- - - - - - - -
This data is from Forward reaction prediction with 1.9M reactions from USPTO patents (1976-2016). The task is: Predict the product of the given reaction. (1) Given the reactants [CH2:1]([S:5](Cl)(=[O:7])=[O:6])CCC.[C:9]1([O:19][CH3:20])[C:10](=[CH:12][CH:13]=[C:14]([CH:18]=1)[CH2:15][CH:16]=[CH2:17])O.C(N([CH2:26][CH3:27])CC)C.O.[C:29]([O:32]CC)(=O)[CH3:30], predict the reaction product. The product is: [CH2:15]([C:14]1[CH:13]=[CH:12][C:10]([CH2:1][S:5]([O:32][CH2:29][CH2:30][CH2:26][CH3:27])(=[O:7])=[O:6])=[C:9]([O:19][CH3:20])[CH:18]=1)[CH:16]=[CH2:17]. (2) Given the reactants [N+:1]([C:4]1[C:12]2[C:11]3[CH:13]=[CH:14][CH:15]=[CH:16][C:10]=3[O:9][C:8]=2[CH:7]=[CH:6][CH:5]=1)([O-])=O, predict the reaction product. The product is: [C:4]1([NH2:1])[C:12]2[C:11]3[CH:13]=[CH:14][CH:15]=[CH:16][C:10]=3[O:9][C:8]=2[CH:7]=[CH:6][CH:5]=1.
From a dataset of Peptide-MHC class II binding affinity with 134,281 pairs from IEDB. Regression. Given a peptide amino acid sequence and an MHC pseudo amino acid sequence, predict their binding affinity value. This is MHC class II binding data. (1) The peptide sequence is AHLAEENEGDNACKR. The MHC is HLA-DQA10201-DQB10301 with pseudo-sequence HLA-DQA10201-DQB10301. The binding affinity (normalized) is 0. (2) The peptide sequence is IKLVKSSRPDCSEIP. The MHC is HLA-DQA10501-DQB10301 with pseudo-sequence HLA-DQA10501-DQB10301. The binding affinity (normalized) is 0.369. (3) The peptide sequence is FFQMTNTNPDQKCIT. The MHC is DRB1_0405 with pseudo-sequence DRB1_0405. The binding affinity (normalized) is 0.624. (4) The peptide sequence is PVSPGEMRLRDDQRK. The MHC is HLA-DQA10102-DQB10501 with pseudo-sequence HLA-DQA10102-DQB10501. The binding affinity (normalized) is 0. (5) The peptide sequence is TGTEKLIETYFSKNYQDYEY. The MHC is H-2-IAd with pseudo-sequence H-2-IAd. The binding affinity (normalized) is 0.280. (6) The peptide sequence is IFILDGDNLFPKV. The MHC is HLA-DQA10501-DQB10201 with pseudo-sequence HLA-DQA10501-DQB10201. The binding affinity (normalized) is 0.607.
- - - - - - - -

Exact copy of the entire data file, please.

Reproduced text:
This data is from Forward reaction prediction with 1.9M reactions from USPTO patents (1976-2016). The task is: Predict the product of the given reaction. (1) Given the reactants [CH2:1]([S:5](Cl)(=[O:7])=[O:6])CCC.[C:9]1([O:19][CH3:20])[C:10](=[CH:12][CH:13]=[C:14]([CH:18]=1)[CH2:15][CH:16]=[CH2:17])O.C(N([CH2:26][CH3:27])CC)C.O.[C:29]([O:32]CC)(=O)[CH3:30], predict the reaction product. The product is: [CH2:15]([C:14]1[CH:13]=[CH:12][C:10]([CH2:1][S:5]([O:32][CH2:29][CH2:30][CH2:26][CH3:27])(=[O:7])=[O:6])=[C:9]([O:19][CH3:20])[CH:18]=1)[CH:16]=[CH2:17]. (2) Given the reactants [N+:1]([C:4]1[C:12]2[C:11]3[CH:13]=[CH:14][CH:15]=[CH:16][C:10]=3[O:9][C:8]=2[CH:7]=[CH:6][CH:5]=1)([O-])=O, predict the reaction product. The product is: [C:4]1([NH2:1])[C:12]2[C:11]3[CH:13]=[CH:14][CH:15]=[CH:16][C:10]=3[O:9][C:8]=2[CH:7]=[CH:6][CH:5]=1.
From a dataset of Peptide-MHC class II binding affinity with 134,281 pairs from IEDB. Regression. Given a peptide amino acid sequence and an MHC pseudo amino acid sequence, predict their binding affinity value. This is MHC class II binding data. (1) The peptide sequence is AHLAEENEGDNACKR. The MHC is HLA-DQA10201-DQB10301 with pseudo-sequence HLA-DQA10201-DQB10301. The binding affinity (normalized) is 0. (2) The peptide sequence is IKLVKSSRPDCSEIP. The MHC is HLA-DQA10501-DQB10301 with pseudo-sequence HLA-DQA10501-DQB10301. The binding affinity (normalized) is 0.369. (3) The peptide sequence is FFQMTNTNPDQKCIT. The MHC is DRB1_0405 with pseudo-sequence DRB1_0405. The binding affinity (normalized) is 0.624. (4) The peptide sequence is PVSPGEMRLRDDQRK. The MHC is HLA-DQA10102-DQB10501 with pseudo-sequence HLA-DQA10102-DQB10501. The binding affinity (normalized) is 0. (5) The peptide sequence is TGTEKLIETYFSKNYQDYEY. The MHC is H-2-IAd with pseudo-sequence H-2-IAd. The binding affinity (normalized) is 0.280. (6) The peptide sequence is IFILDGDNLFPKV. The MHC is HLA-DQA10501-DQB10201 with pseudo-sequence HLA-DQA10501-DQB10201. The binding affinity (normalized) is 0.607.